You might think that best-selling eBook authors don'tbother with affiliate programs. Wrong!
Jim Edwards shows you that one of secrets to makingmoney with your eBook is to load it up with back-endaffiliate links. But there's a right way to do this anda wrong way (more about this in Section 5).
But the real secret to how Jim Edwards made over$40,000 in one month from a single eBook is jointventures - finding people with lists of 10,000 or even100,000 and getting them to do a personalrecommendation to their readers.
On the Internet it's not products that make money,it's lists (products don't sell, lists do). Or as JimEdwards puts it: 'the power is in the pipes, in thedistribution'.
Let's say your eBook is priced at $29 and you findsomeone with a list of 10,000 and they do a mailingthat results in 3000 people turning up at yourwebsite.
And let's say that those 3000 visits result in 90 to 180sales - you and your joint venture partner are suddenlymaking thousands of dollars in a few days.
Jim Edwards shows you exactly, step-by-step, how toset up a joint venture. He even shows you the exactsame letter that he used to set up joint ventures forhis book 'How To Write and Publish Your Own eBook in alittle as 7 Days'.
One of the keys to making joint ventures work is whatJim Edwards calls 'the Santa Claus technique' (more onthat in Section 2).
A question many people have is how to price theireBook. And it's crucial that you get this right. InSection 4 Jim Edwards reveals his 'pricing formula' -a very clever way to find your eBook's 'breakpoint' orequilibrium.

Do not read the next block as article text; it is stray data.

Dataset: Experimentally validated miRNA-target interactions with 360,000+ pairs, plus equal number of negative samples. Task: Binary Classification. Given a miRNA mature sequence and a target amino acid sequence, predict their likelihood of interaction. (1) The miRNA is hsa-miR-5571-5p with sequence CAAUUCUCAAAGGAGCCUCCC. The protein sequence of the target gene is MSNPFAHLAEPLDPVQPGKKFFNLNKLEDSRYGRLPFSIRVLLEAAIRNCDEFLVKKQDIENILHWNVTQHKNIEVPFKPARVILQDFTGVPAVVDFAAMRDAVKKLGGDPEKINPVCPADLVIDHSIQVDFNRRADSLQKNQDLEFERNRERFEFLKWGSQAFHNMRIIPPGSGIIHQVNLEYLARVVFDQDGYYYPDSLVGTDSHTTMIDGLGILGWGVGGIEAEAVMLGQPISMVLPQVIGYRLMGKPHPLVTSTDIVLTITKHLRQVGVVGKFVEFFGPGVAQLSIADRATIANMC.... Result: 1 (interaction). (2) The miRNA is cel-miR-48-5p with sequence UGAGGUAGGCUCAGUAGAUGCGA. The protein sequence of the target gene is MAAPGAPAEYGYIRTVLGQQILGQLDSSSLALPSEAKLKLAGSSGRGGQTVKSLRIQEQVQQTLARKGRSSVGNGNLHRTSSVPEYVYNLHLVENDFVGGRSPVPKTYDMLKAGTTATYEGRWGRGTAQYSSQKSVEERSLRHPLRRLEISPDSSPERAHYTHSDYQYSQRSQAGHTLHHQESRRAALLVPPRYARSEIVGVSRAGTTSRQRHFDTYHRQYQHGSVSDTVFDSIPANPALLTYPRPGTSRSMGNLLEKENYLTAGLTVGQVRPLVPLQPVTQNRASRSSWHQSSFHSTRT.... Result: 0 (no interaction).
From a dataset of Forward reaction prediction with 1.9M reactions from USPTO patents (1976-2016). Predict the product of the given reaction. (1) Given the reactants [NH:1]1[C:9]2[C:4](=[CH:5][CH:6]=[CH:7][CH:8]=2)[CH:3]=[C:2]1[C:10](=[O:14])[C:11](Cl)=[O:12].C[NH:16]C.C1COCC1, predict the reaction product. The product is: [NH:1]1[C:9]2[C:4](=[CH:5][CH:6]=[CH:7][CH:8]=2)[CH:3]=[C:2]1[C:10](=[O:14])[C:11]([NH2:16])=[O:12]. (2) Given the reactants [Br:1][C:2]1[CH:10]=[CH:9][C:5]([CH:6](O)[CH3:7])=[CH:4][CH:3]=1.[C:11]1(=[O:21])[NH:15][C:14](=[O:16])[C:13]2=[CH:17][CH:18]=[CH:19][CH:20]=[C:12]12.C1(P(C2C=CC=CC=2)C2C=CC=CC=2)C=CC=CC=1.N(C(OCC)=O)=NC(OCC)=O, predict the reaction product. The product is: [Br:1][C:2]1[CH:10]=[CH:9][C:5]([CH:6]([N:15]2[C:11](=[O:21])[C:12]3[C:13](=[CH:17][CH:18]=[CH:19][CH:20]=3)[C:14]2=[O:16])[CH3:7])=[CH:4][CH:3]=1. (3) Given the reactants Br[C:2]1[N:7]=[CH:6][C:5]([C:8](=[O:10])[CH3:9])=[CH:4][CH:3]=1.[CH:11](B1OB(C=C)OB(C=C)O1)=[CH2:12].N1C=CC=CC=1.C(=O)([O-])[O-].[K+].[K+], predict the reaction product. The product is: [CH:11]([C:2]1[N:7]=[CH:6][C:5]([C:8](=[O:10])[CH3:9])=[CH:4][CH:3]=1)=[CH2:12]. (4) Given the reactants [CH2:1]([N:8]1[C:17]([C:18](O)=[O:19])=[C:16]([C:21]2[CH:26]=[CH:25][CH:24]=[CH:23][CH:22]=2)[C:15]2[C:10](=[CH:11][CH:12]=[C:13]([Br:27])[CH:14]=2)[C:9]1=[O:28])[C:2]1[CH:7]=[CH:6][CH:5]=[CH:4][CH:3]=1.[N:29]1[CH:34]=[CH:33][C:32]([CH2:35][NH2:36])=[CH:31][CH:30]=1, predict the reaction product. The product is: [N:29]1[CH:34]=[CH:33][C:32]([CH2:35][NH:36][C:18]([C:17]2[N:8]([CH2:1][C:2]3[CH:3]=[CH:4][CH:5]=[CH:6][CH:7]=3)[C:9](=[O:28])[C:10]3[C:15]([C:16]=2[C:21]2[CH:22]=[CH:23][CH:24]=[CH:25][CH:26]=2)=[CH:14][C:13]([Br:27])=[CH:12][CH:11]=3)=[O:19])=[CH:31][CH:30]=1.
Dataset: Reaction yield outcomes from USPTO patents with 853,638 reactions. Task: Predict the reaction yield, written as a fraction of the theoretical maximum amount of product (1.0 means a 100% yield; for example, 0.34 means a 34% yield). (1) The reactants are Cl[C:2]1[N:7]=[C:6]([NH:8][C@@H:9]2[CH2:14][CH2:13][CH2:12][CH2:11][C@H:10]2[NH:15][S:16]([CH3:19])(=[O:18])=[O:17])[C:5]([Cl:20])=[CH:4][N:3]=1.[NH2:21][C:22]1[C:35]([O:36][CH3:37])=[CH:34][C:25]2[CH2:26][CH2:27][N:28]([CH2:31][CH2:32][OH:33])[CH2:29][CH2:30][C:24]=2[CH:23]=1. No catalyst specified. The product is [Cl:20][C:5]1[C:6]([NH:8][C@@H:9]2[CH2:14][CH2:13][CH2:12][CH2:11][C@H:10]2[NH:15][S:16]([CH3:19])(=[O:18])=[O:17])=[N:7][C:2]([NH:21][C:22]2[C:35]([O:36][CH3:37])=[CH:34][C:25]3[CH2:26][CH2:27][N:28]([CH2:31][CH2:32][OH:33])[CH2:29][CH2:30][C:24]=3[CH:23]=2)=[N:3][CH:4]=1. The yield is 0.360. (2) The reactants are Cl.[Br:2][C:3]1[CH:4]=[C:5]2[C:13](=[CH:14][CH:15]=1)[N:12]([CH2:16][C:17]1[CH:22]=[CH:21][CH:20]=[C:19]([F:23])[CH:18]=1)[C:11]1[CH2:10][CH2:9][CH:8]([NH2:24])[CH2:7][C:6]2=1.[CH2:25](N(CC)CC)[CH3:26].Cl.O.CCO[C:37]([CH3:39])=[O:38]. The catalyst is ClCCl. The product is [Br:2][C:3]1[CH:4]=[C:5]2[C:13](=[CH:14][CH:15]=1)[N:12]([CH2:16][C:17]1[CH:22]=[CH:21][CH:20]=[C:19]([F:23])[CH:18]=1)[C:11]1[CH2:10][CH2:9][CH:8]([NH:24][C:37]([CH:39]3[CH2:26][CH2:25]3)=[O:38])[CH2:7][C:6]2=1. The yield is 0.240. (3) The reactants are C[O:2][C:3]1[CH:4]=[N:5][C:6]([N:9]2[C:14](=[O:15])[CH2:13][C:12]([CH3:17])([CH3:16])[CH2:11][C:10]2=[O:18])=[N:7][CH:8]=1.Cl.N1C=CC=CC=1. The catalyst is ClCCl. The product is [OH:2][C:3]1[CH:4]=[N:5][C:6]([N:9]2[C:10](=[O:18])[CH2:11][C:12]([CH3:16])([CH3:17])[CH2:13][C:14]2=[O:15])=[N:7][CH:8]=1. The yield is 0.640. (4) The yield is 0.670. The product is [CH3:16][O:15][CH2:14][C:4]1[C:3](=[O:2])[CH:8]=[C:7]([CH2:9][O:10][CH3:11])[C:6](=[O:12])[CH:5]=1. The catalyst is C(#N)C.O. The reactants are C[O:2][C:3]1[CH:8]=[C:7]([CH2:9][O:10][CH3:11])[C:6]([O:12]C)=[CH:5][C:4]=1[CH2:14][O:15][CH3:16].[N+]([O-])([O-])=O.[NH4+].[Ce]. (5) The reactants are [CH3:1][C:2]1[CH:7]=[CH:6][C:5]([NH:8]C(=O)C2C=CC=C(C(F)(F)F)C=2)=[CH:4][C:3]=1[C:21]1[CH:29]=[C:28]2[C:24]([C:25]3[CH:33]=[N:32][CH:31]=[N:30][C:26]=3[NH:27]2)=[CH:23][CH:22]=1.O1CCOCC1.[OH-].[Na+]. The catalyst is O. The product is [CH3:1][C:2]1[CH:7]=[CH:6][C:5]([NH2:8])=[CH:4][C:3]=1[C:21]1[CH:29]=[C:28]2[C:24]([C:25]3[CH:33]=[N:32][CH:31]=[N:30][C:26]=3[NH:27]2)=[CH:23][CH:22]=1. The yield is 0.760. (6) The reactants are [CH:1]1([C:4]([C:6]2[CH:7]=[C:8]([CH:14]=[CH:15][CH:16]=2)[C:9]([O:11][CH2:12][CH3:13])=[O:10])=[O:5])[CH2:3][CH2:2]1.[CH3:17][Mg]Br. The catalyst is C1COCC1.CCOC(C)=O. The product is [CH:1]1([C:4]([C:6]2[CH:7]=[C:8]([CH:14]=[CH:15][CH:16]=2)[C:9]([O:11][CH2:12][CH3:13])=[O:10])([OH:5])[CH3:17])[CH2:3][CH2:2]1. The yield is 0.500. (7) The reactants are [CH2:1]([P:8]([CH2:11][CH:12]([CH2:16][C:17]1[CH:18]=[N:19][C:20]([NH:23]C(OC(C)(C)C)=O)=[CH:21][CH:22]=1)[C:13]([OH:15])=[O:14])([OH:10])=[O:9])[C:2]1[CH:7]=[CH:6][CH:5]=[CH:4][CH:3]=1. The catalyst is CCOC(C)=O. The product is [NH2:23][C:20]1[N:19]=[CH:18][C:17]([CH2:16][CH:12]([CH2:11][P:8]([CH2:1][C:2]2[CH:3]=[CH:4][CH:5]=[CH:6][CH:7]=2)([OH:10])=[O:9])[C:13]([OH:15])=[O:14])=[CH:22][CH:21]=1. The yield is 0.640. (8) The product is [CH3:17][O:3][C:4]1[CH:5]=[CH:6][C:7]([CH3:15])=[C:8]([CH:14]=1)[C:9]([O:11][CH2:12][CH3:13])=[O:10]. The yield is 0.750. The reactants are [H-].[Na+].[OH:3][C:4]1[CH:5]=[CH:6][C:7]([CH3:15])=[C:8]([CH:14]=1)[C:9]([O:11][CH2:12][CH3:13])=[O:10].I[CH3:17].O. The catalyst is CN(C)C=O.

There's another very valuable tip in Section 17 - 'MySecret Method For Slashing Refunds' (this tip on it'sown could be worth the price of the whole book).
This is the best book on eBook publishing I've read inthe last 18 months - in fact, while reading it, I cameup with the idea for my next eBook!
You can get your copy of 'eBook Secrets Exposed' at:http://www.freezineweb.com/ese.html
Michael Southon has been writing for the Internet for over 3
years. He has shown hundreds of webmasters how to use this
simple technique to build a successful online business. Click
here to find out more: ezine-writer.com/">http://ezine-writer.com/
Cressida Cowell, author and illustrator of the How to Train Your Dragon and The Wizards of Once series, as well as author of the Emily Brown picture books, has been named the new Waterstones children's laureate. The Waterstones Children's Laureate is managed by BookTrust, as the UK's largest children's reading charity, and sponsored by Waterstones.
She unveiled her new charter, stating that every child has the right to: